Allyn H

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Installing Debian on the Intel Galileo

Some of the guys in the Intel communities forum have done a great job of porting the Debian Linux distribution to the Intel Galileo. If you’re not familiar with the Debian, it is an open source operating system used on Linux systems. This is great news for the Galileo as it makes it very easy to port any Raspberry Pi based projects directly to the Galileo!

Debian was ported to the Galileo by StuartAnderson, who posted on the Intel Communities page.

You can download the Linux image from here!

What you’ll need:

  1. Galileo.
  2. SD card.
  3. Serial cable.

Downloading the Galileo Debian disk image:

You can find the Galileo Debian image here. Click on the “SD card image” file. This will take some time as the file is 900MB. While the disk image is downloading, we can prepare the SD card.

Formatting your SD Card:

If your SD card has been used to write a Linux image before (used for a Raspberry Pi or Galileo Little Linux image), Windows can have trouble formatting the SD card. This is because Windows can only see the FAT32 partition and won’t see the much bigger Linux partition.

For this reason I used the SDformatter program from the SD Association, you can find it here (Click on Windows or Mac on the left).

You can see from the picture, I’m using an 8GB SD card (7.4GB shown but it’s 8GB, it’s normal for SD cards to be about 10% smaller than the advertised disk size), in my case Windows format only saw 56MB of the disk and ignored the remaining 7.35GB! However with the SD Formater program the full 7.4GB can be seen and will be formatted. Click on the Format button to start the process.

...

Using Rawrite32 to write the Galileo Debian disk image.

Writing the Debian Image to an SD card:

To write the Linux Debian image to the SD card you’ll need to download a disk image tool, as recommended by the original creators, I used the Rawrite32 Disk Image Tool software, found here.

After you’ve downloaded the Debian image, open Rawrite32 and select the Debian image to write.

Whoop - Debian!!!

Writing the Galileo Debian image.

You’ll see a pretty scary warning like this, but as long as you’re sure there’s no important data on the SD card that you need, go ahead and click “Yes”!

Alt text for this picture.

Click OK to start writing the Disk Image.

Once the Disk Image tool has finished writing – you’ll see something like this:

...

Finished writing the image.

You can see from the image above, the image file takes up 900MB, less than 1GB of my 7.4GB SD card. This means that the remaining 6.5GB of space on the SD card will not be available to me when I try to the Linux image. In order to make the remaining 6.5GB of space available, we need to grow the size of our partition on the SD card.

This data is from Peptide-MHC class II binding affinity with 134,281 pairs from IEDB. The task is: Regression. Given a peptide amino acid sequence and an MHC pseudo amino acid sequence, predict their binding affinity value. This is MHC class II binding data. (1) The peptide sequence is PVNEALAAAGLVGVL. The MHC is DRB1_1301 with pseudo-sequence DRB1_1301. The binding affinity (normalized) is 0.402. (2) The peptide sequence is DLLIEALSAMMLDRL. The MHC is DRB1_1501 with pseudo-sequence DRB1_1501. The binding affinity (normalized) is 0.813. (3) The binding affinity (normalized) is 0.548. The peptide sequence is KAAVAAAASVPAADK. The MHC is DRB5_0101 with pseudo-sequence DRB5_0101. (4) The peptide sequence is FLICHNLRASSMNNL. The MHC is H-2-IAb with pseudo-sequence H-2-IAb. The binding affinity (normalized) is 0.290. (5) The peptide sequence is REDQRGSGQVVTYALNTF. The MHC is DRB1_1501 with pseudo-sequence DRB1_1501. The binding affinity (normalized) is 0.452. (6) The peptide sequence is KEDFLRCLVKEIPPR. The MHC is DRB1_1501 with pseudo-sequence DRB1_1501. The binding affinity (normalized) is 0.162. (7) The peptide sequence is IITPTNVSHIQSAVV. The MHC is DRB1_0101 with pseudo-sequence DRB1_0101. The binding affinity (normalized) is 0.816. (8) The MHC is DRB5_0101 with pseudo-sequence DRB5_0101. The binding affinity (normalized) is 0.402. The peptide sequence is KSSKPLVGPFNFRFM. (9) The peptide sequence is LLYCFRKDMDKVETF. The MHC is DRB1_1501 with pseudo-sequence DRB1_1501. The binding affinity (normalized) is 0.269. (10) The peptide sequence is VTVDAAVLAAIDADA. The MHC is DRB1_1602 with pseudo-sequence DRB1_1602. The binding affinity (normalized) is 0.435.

Now that we have a Debian Linux system available – this can be done from the Galileo itself!

Expanding the filesystem:

To expand the filesystem, first we need to expand the partition, then expand the file system to fill that partition.

When formatting the SD card, we could see that the 8GB SD card had a size of 7.4GB, so I’m going to expand my partition to 7.4GB just to be on the safe side.

Disk size before partitioning:

Not enough room!

Before resizing the filesystem.

Expanding the partition:

To resize the partition, we are going to use a program called Parted. This can be used to create, resize, move and destroy disk partitions. The first command used is the resizepart command.

# parted /dev/mmcblk0 resizepart 2

Select “y” to continue and then enter the size of the partition you want to create, here’s where I entered the 7.4GB (which works out as 7400MB).

# parted /dev/mmcblk0 resizepart 2

# parted /dev/mmcblk0 resizepart 2

You’ll need to reboot here!

# reboot

Expanding the filesystem:

When the partition has been resized we create a journal inode.

# tune2fs -j /dev/mmcblk0p2
# tune2fs -j /dev/mmcblk0p2

# tune2fs -j /dev/mmcblk0p2

You’ll need to reboot here!

# reboot

When the reboot has finished, finish by expanding the filesystem to the partition size.

# resize2fs /dev/mmcblk0p2
# resize2fs /dev/mmcblk0p2

# resize2fs /dev/mmcblk0p2

The resize2fs will expand the filesystem to fill the partition, this will take about 10 minutes but when it’s finished you should see a message like this, above.

Disk size after expanding the filesystem:

Loads of room!

Disk size after expanding the partition.

From the above image you can see, we’ve grown the filesystem to fill the partition, so we now have a total disk size of 6.8GB, with 6GB available to play with!

Now that the filesystem is expanded, it’s a good idea to update the system.

apt-get update && apt-get dist-upgrade

The update and upgrade will take about 10 minutes, then you can have fun playing with your new Debian computer.

2 Comments

  1. You can’t apt-get update && apt-get dist-upgrade, right? The last time I checked, glibc was producing segfaults (atleast with ssh server). Only way was to `apt-mark hold` the package. Is it working fine now?

    • Hi Wdev,
      Sorry for taking so long to get back to you!

      I’ve just finished a house move, so don’t have my Galileo to hand but looking through my notes both apt-get update and apt-get dist-upgrade worked for me.

      The guy who ported Debian to the Galileo – StuartAnderson, posted about it on the Intel communities page:
      https://communities.intel.com/message/251455#251455

      Looks like he’s even solved some of the issues I’ve highlighted above, such as resizing the SD card.

      Have you tried the Galileo Debian build?

      Let me know if you have any other questions!

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